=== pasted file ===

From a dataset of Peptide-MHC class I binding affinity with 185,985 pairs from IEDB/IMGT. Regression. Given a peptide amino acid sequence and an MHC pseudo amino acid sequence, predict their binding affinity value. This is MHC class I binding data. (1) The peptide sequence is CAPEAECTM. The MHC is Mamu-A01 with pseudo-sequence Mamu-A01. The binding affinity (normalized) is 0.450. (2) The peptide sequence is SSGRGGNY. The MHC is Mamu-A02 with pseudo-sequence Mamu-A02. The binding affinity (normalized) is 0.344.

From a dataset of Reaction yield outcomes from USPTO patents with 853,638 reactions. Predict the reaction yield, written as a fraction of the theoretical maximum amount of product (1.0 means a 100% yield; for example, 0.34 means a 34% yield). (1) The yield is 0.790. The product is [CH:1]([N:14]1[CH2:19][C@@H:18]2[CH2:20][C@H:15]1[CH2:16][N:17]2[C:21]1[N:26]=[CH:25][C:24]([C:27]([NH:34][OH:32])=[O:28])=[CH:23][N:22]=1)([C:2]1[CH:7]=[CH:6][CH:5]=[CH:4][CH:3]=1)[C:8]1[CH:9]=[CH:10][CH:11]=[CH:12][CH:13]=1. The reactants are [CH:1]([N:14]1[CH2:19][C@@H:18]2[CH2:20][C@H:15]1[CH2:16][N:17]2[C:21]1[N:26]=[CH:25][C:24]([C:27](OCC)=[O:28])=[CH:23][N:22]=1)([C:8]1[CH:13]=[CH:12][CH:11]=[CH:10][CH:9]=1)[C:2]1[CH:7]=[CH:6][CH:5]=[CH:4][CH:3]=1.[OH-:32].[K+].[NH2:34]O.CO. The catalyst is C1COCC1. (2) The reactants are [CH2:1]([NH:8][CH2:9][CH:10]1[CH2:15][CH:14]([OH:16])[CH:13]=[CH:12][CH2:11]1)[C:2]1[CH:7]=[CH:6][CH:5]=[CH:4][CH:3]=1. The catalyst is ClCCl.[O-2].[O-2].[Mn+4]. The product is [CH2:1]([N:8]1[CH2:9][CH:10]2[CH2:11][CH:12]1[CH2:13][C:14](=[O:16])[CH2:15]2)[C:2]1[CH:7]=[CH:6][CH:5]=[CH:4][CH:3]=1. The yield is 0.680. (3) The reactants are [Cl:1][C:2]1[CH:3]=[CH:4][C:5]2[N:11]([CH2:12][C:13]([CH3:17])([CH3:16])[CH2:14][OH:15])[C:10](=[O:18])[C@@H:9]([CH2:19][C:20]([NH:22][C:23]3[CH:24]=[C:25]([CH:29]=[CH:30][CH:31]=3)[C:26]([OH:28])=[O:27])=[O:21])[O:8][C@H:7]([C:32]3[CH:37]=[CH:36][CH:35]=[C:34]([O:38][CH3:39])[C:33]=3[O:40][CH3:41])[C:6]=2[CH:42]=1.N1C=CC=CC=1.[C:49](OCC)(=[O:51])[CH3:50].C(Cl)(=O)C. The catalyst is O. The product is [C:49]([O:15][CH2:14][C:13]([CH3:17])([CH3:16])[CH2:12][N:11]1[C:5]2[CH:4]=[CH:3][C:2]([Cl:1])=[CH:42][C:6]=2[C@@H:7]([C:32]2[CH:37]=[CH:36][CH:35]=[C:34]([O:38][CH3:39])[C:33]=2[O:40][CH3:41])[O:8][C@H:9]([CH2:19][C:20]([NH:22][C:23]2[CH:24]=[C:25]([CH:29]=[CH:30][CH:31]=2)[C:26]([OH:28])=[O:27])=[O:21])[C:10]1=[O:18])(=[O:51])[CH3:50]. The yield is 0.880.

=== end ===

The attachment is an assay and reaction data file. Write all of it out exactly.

From a dataset of Peptide-MHC class I binding affinity with 185,985 pairs from IEDB/IMGT. Regression. Given a peptide amino acid sequence and an MHC pseudo amino acid sequence, predict their binding affinity value. This is MHC class I binding data. (1) The peptide sequence is CAPEAECTM. The MHC is Mamu-A01 with pseudo-sequence Mamu-A01. The binding affinity (normalized) is 0.450. (2) The peptide sequence is SSGRGGNY. The MHC is Mamu-A02 with pseudo-sequence Mamu-A02. The binding affinity (normalized) is 0.344.

From a dataset of Reaction yield outcomes from USPTO patents with 853,638 reactions. Predict the reaction yield, written as a fraction of the theoretical maximum amount of product (1.0 means a 100% yield; for example, 0.34 means a 34% yield). (1) The yield is 0.790. The product is [CH:1]([N:14]1[CH2:19][C@@H:18]2[CH2:20][C@H:15]1[CH2:16][N:17]2[C:21]1[N:26]=[CH:25][C:24]([C:27]([NH:34][OH:32])=[O:28])=[CH:23][N:22]=1)([C:2]1[CH:7]=[CH:6][CH:5]=[CH:4][CH:3]=1)[C:8]1[CH:9]=[CH:10][CH:11]=[CH:12][CH:13]=1. The reactants are [CH:1]([N:14]1[CH2:19][C@@H:18]2[CH2:20][C@H:15]1[CH2:16][N:17]2[C:21]1[N:26]=[CH:25][C:24]([C:27](OCC)=[O:28])=[CH:23][N:22]=1)([C:8]1[CH:13]=[CH:12][CH:11]=[CH:10][CH:9]=1)[C:2]1[CH:7]=[CH:6][CH:5]=[CH:4][CH:3]=1.[OH-:32].[K+].[NH2:34]O.CO. The catalyst is C1COCC1. (2) The reactants are [CH2:1]([NH:8][CH2:9][CH:10]1[CH2:15][CH:14]([OH:16])[CH:13]=[CH:12][CH2:11]1)[C:2]1[CH:7]=[CH:6][CH:5]=[CH:4][CH:3]=1. The catalyst is ClCCl.[O-2].[O-2].[Mn+4]. The product is [CH2:1]([N:8]1[CH2:9][CH:10]2[CH2:11][CH:12]1[CH2:13][C:14](=[O:16])[CH2:15]2)[C:2]1[CH:7]=[CH:6][CH:5]=[CH:4][CH:3]=1. The yield is 0.680. (3) The reactants are [Cl:1][C:2]1[CH:3]=[CH:4][C:5]2[N:11]([CH2:12][C:13]([CH3:17])([CH3:16])[CH2:14][OH:15])[C:10](=[O:18])[C@@H:9]([CH2:19][C:20]([NH:22][C:23]3[CH:24]=[C:25]([CH:29]=[CH:30][CH:31]=3)[C:26]([OH:28])=[O:27])=[O:21])[O:8][C@H:7]([C:32]3[CH:37]=[CH:36][CH:35]=[C:34]([O:38][CH3:39])[C:33]=3[O:40][CH3:41])[C:6]=2[CH:42]=1.N1C=CC=CC=1.[C:49](OCC)(=[O:51])[CH3:50].C(Cl)(=O)C. The catalyst is O. The product is [C:49]([O:15][CH2:14][C:13]([CH3:17])([CH3:16])[CH2:12][N:11]1[C:5]2[CH:4]=[CH:3][C:2]([Cl:1])=[CH:42][C:6]=2[C@@H:7]([C:32]2[CH:37]=[CH:36][CH:35]=[C:34]([O:38][CH3:39])[C:33]=2[O:40][CH3:41])[O:8][C@H:9]([CH2:19][C:20]([NH:22][C:23]2[CH:24]=[C:25]([CH:29]=[CH:30][CH:31]=2)[C:26]([OH:28])=[O:27])=[O:21])[C:10]1=[O:18])(=[O:51])[CH3:50]. The yield is 0.880.